Prevention or Cure? Delay Claims and the Rise of Concurrency Clauses

Accessing papers

If you are logged in as a member or a registered academic, you will see a link to download the paper for FREE. The link is just above the Add to Cart button.

If you wish to purchase the paper, you must be logged in first (click here to log in, or click here to register). You will then see the Add to Cart button. You may also have a choice of preferred format if both are available - PDF download costs £3, printed version costs £7.50 inc postage. Choosing one or the other changes the price displayed.

When you are ready to check out, use the 'View basket' link in the top left of the website.

The Rt Hon Lord Justice Coulson

June 2019

A paper based on the Pinsent Masons Lecture given in Hong Kong on 15th November 2018 and presented to the Society of Construction Law at a meeting in London on 5th February 2019.

The paper addresses a number of related issues which tend to arise in contested delay claims. In particular, The Rt Hon Lord Justice Coulson examines the scope and possible limits of the prevention principle and the importance of contractual extension of time provisions. He goes on to consider the problems caused by concurrent delay, the recent rise in the popularity of concurrency clauses and in particular the Court of Appeal’s judgment in North Midland Building Ltd v Cyden Homes Ltd, the first reported case in which a concurrency clause has been considered by the court.

Introduction – The legal background –The doctrine of prevention – Extension of time provisions – Concurrent delay – Concurrency clause – Conclusions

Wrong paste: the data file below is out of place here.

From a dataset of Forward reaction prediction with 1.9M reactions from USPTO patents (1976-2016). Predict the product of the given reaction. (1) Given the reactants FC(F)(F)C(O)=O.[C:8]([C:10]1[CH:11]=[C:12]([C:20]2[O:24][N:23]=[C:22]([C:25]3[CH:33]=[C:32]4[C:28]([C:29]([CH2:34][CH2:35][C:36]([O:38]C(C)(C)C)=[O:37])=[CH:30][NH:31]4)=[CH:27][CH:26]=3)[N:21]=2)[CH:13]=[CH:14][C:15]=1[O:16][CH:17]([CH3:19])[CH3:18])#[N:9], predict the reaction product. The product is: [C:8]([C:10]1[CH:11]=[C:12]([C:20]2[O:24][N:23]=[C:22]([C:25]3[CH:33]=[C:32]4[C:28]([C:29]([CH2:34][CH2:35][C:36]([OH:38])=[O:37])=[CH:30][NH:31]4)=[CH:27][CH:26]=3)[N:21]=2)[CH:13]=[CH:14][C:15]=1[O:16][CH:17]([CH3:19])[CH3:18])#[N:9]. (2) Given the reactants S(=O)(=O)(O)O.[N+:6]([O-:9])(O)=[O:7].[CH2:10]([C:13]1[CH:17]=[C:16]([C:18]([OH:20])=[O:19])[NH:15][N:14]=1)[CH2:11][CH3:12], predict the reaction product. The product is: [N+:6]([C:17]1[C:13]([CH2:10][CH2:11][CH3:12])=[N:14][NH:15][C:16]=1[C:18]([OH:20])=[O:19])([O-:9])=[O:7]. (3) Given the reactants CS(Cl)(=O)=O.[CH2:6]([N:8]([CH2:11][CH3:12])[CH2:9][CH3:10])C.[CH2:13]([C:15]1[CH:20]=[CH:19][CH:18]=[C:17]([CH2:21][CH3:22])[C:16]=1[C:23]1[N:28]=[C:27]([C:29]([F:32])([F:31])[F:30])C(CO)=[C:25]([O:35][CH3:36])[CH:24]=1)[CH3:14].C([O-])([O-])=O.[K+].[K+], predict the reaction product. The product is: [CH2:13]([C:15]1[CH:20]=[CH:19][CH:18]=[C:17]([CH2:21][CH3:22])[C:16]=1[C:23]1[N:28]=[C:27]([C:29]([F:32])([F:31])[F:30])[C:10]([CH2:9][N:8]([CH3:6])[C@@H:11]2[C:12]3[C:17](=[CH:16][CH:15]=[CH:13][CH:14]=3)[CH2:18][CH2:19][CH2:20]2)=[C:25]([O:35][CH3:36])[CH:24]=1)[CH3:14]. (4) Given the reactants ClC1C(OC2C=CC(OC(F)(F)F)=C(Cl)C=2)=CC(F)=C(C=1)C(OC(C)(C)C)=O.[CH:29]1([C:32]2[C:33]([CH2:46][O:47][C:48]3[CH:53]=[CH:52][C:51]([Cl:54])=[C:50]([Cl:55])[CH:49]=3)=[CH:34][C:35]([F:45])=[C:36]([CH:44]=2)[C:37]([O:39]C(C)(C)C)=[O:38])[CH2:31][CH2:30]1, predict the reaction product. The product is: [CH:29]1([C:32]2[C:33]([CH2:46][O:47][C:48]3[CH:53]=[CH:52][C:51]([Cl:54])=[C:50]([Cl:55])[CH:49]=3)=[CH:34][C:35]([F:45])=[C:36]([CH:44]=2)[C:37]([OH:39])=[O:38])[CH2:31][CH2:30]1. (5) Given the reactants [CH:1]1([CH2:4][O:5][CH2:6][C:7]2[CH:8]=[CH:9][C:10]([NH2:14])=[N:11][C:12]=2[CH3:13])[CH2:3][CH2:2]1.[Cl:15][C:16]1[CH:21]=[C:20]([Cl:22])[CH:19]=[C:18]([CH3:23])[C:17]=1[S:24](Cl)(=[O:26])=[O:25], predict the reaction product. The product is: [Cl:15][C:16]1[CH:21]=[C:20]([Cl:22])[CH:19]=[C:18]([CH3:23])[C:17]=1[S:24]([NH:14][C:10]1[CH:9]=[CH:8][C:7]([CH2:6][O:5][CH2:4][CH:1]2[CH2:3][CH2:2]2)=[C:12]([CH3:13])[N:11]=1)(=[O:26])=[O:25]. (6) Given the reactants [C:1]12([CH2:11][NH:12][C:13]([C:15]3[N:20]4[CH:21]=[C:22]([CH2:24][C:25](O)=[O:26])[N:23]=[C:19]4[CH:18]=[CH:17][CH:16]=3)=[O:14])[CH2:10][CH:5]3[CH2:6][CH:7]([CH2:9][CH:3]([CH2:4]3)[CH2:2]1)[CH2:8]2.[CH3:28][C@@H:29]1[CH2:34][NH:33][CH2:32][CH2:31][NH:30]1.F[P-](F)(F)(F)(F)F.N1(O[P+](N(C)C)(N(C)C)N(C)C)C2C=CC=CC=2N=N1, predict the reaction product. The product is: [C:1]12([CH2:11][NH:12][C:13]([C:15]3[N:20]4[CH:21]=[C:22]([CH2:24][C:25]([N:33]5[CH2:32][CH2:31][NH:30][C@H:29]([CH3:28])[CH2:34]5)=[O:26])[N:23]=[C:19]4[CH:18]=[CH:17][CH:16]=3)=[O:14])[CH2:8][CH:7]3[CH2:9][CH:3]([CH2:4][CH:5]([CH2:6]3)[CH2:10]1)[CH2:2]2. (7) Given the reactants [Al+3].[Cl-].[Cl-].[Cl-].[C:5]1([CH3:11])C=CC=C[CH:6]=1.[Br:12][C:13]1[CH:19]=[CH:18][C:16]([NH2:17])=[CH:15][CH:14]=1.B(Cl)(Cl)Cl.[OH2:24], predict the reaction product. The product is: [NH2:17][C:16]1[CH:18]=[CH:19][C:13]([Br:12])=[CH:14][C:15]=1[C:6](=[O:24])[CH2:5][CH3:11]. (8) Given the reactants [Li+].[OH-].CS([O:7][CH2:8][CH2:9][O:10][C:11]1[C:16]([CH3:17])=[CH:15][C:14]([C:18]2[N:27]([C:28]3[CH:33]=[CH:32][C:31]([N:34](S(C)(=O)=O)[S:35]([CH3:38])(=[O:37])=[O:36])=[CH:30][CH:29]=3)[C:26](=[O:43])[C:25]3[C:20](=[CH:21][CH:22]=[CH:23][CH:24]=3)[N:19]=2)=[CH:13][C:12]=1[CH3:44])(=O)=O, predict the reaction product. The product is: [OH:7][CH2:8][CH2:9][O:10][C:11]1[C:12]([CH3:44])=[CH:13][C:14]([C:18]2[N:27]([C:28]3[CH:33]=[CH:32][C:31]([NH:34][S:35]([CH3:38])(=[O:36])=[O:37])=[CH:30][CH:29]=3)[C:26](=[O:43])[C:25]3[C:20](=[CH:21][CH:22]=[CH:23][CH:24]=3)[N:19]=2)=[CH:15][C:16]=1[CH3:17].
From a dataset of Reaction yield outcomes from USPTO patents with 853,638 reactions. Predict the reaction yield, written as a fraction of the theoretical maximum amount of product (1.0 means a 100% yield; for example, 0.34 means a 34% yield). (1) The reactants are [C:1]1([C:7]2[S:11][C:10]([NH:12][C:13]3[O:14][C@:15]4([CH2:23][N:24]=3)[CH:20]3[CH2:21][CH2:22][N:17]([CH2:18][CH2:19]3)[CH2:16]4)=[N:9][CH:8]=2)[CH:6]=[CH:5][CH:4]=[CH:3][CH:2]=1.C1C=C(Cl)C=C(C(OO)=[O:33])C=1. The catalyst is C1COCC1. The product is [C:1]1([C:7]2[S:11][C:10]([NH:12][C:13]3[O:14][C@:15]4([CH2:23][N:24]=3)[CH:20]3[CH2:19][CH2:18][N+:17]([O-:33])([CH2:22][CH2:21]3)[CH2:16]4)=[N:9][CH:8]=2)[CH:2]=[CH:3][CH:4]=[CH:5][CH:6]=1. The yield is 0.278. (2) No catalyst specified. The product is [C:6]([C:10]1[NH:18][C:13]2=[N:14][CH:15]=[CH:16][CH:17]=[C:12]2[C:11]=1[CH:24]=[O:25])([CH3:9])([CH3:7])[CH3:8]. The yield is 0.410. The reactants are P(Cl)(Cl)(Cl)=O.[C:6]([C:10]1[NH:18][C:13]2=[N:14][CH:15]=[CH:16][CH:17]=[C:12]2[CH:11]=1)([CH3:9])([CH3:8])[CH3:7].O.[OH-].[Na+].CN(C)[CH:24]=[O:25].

The author: The Rt Hon Lord Justice Coulson is a Lord Justice of Appeal and Deputy Head of Civil Justice. He is the President of The Society of Construction Law.

Text: 12 pages

Paper number: 
June 2019 printed and online, 1MB

Our papers

The Society has published nearly 400 papers since 1984. Some are published both in hard copy and electronically (numbered), others in electronic format only (number prefixed 'D'). The hard copy papers can be purchased (except those marked with an asterisk which are no longer available). They are all also available as PDF files to download.

Those available as downloads can be accessed free by members and registered academics (students and staff) - if logged in, they will see a link to the file just above the Add to Cart button on each paper's page. Others can purchase the PDF file for a cost of £3.00. 

For further instructions on downloading, click here. The PDF file will only open on your computer if you have Adobe Acrobat installed (to obtain a free copy, click here). To save the paper to your computer, choose the 'save' icon on the Acrobat toolbar before opening the paper.

For personal use only

The papers on this website are for use by SCL members (and those who pay for them) only, and papers may be downloaded, printed and/or otherwise retained for that purpose only by members of the SCL (and those who purchase them).  The availability of all papers past and present represents a significant benefit to members of SCL and wider dissemination of SCL papers dilutes that to the detriment of the membership.  Further and more importantly, copyright in the papers belongs jointly to the writers of the paper and to the SCL, and the SCL is not therefore in a position to provide any wider licence.  Accordingly the SCL asks members and those who purchase papers not to disseminate papers more widely than their licence allows (e.g. by posting them on internal legal resource intranet databases and the like).